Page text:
cracker, played to a healthy Lancaster crowd, brought us one of the finest new
bands of 2005 and some enthusiastic, if not spectacular support acts. First
to hit the stage were '6 Seconds From Dallas' from Preston and they're roughly
15 years too late. Their raw, loose, grunge fuzz-fest, follows a set formula
of dynamic shifts between verse and chorus. It's nothing new, no longer inspires
and certainly does not carry the same conviction of 'genre mates', Elcho. There
are some good moments, but these are interspersed with banality. 'White Noise'
harkens Nirvana's 'Breed' and 'All Years I hate' is a dark, brooding-mass of
bass and Black meets Thurston Moore lead work.
The negative moments come in the shape of 'Beauty Sleeps', which is a slice of substandard Pixies and The James Gang cover of 'Collage', which was never going to live up to the original version. As a live spectacle only lead guitarist, Chaz Hine shows any ounce of charisma. His excellent lead work/abuse (delete as applicable) is the only thing that maintains the audience attention, but his exuberance is clearly not infectious. Bassist Ben ably holds things together whilst concentrating on staying upright and breathing, occasionally. Bobby (drummer) appears to be preoccupied and lays down the most basic of basic beats, whilst mindfully dislodging food from his teeth (or so it appeared).
There was a time for '6 Seconds From Dallas', but they were all in primary school when it came.
Next up were 'The Exorsisters', a band that not only look awful, but their woeful mix of The Ramones, The Cramps and other bands starting with 'The' left me feeling unclean. I was offended on so many levels that had to leave halfway through their putrid set in order to flagellate myself. They appear to be enjoying themselves and do receive a good response, but bore me to a veritable stupor. The end can't come soon enough and after a set littered with fragile songs, inept covers and onstage theatrics that should not be witnessed by those of a sensitive nature, 'The Exorsisters' are gone.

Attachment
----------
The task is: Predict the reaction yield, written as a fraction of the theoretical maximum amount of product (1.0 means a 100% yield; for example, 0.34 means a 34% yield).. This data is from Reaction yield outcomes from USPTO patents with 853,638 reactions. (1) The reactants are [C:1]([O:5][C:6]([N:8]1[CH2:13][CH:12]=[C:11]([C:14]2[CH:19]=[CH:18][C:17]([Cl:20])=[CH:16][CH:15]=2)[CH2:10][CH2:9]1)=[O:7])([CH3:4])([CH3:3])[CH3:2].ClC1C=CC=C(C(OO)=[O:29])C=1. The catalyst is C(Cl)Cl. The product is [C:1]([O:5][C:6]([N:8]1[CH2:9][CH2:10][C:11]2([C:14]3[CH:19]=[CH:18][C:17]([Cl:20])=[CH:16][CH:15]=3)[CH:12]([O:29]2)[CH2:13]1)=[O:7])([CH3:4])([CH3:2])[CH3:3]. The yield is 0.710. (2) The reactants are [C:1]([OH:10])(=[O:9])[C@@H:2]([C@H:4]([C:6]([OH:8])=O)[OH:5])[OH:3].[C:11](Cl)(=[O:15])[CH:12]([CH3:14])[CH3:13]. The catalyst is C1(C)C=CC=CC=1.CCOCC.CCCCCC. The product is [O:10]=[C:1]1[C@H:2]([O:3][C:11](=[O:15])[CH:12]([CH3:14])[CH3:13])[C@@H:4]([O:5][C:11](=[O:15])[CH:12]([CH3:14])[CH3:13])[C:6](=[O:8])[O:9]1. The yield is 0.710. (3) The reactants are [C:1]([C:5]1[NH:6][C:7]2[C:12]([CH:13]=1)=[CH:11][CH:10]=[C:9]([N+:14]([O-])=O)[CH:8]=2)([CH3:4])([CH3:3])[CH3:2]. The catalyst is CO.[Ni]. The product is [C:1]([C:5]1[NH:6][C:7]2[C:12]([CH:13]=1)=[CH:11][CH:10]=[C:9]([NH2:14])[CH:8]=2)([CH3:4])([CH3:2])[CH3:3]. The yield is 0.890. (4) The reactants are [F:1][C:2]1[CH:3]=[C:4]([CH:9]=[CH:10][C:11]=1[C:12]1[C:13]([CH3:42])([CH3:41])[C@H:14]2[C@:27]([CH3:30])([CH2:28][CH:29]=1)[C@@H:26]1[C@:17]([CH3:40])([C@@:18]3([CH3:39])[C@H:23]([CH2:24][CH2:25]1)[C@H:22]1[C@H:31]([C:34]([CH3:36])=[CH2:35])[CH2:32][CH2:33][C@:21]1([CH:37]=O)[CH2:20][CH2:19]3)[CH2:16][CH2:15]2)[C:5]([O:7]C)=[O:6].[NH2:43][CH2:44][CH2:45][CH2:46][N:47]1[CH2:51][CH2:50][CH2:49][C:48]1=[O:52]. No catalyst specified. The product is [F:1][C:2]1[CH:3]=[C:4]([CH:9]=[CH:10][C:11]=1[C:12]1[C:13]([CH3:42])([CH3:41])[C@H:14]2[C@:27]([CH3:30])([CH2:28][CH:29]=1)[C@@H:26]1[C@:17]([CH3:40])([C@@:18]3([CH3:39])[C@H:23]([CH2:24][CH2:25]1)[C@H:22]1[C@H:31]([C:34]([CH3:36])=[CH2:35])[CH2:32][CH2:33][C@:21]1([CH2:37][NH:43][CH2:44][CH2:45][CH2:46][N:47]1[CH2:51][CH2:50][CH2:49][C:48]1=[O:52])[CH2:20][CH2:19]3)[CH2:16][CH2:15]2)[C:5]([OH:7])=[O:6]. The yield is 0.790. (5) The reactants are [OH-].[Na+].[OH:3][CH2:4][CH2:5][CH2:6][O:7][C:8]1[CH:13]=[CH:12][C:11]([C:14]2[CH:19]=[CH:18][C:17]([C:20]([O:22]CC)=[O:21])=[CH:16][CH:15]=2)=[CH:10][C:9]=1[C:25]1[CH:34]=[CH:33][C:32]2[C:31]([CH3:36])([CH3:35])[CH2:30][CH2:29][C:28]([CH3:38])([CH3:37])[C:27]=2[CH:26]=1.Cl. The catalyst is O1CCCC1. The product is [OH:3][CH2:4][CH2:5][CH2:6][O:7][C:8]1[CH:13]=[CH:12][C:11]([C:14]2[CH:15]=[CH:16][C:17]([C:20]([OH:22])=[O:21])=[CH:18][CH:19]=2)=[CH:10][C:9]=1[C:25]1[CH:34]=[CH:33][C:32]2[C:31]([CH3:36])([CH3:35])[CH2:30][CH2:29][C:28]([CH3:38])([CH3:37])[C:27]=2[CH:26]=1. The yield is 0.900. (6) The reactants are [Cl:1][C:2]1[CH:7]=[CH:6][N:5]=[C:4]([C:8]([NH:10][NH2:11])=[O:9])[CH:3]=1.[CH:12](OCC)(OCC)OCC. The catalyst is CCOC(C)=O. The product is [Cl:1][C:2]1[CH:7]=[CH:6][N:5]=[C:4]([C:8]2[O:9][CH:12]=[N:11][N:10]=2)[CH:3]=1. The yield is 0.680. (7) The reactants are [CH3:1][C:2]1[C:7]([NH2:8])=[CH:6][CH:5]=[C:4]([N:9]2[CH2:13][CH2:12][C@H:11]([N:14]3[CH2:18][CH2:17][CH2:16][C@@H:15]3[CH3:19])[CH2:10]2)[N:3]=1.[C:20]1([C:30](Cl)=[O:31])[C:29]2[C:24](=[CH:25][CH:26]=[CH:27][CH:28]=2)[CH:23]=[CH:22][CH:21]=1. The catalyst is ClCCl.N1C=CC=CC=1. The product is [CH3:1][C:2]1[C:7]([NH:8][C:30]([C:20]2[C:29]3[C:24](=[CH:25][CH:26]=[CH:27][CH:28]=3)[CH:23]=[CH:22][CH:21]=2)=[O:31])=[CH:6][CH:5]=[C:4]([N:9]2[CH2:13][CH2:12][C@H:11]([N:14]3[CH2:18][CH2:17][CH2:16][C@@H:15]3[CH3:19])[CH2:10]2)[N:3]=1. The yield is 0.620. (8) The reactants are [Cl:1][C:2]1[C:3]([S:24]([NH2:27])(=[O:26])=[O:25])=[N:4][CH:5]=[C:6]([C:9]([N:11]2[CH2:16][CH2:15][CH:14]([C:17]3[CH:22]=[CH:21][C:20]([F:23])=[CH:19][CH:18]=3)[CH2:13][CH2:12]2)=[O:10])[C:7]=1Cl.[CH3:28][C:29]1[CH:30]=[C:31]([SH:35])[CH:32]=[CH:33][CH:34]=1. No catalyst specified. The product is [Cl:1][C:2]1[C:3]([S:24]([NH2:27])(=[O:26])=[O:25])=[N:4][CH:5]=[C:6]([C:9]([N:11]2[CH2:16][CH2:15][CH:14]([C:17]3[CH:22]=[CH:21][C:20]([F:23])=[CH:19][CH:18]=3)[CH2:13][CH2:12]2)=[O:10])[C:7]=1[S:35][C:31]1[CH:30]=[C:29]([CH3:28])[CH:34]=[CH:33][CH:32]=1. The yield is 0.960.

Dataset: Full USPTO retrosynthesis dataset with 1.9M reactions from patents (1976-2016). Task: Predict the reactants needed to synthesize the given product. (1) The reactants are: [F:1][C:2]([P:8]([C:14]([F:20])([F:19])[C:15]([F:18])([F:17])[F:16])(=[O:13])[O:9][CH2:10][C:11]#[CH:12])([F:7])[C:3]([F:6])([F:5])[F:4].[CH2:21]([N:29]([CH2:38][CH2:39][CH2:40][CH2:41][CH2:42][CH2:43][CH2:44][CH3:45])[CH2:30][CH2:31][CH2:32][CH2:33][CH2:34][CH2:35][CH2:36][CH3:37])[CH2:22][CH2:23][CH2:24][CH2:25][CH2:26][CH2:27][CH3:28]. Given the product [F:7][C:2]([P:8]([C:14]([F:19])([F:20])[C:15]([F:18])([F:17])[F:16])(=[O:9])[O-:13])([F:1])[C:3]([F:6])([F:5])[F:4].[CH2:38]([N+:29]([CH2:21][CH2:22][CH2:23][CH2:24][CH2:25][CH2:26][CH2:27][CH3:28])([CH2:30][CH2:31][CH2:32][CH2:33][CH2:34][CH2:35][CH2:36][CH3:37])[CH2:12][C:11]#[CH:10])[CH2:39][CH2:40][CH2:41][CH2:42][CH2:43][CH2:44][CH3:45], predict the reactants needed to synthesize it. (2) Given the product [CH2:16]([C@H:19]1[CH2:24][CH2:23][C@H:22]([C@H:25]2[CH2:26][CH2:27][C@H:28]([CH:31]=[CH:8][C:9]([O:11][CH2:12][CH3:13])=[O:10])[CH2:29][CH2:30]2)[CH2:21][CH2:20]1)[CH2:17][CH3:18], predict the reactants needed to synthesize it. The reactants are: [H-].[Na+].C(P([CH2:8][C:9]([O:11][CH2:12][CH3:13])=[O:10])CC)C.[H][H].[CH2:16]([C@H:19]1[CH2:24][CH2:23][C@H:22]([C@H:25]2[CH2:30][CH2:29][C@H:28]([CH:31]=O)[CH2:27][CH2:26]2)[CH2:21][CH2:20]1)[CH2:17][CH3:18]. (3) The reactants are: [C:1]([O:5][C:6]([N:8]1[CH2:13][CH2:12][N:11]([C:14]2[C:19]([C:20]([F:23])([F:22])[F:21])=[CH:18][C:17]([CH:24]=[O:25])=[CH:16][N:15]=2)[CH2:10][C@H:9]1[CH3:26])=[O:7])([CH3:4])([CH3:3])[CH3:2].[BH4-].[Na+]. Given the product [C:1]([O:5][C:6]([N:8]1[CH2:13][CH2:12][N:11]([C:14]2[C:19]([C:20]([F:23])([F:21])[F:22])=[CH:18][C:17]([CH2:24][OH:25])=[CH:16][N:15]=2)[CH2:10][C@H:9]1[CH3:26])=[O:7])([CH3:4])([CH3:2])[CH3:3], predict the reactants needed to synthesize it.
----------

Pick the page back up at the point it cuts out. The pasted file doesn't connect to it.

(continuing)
The main course this evening is 'Baby Bitch', a band that up until recently I thought were a tidy, non-threatening little band from Preston. Oh how wrong I have been! Baby Bitch write superb songs that stay with the listener. Their choruses seem to bore themselves into your skull with the grace of a silken breezeblock and they write better hooks than 'The Wildhearts'. In fact I'm at a loss to describe how good this band really is. There's no superlative I could bestow upon them that could actually do them justice.
'I get what I want' opens their set and this anthemic little ditty is delivered with its usual precision and fervour. 'Pussycat' & 'Heart Throb', with it's catchy chorus and the best bassline since 'Longview' give way to my own personal favourite, 'Bad Candy'. This is not the usual bouncy BB fayre we've come to expect, but represents a darker Velvet Revolver feel, reprising the original hook to great effect. Normal service is resumed with 'I want to be Corrupted', another sing-a-long anthem. The only downside to this high-octane set is 'Raging Hormones', weakest both musically and lyrically, but to say that is also to give credit to the rest of their set. They simply have far too much good material, if that's possible? 'I touch myself' is a well placed and a very admirable cover, taken down to one guitar and a single vocal over the mid-section, before Waynes' metronomic drum-roll kicks things up a gear. 'When I'm good I'm very, very good, but when I'm bad I'm better', is the final offering of the evening and is a fitting tribute to a band that is still relatively new upon the scene, yet continues to draw plaudits and fans with abject ease.
Their brilliant and incendiary live performances are proof perfect that we finally have an heir apparent to The Wildhearts throne. All hail the 'Bitch'!
Visit the Baby Bitch Website
Visit the Exorsisters Website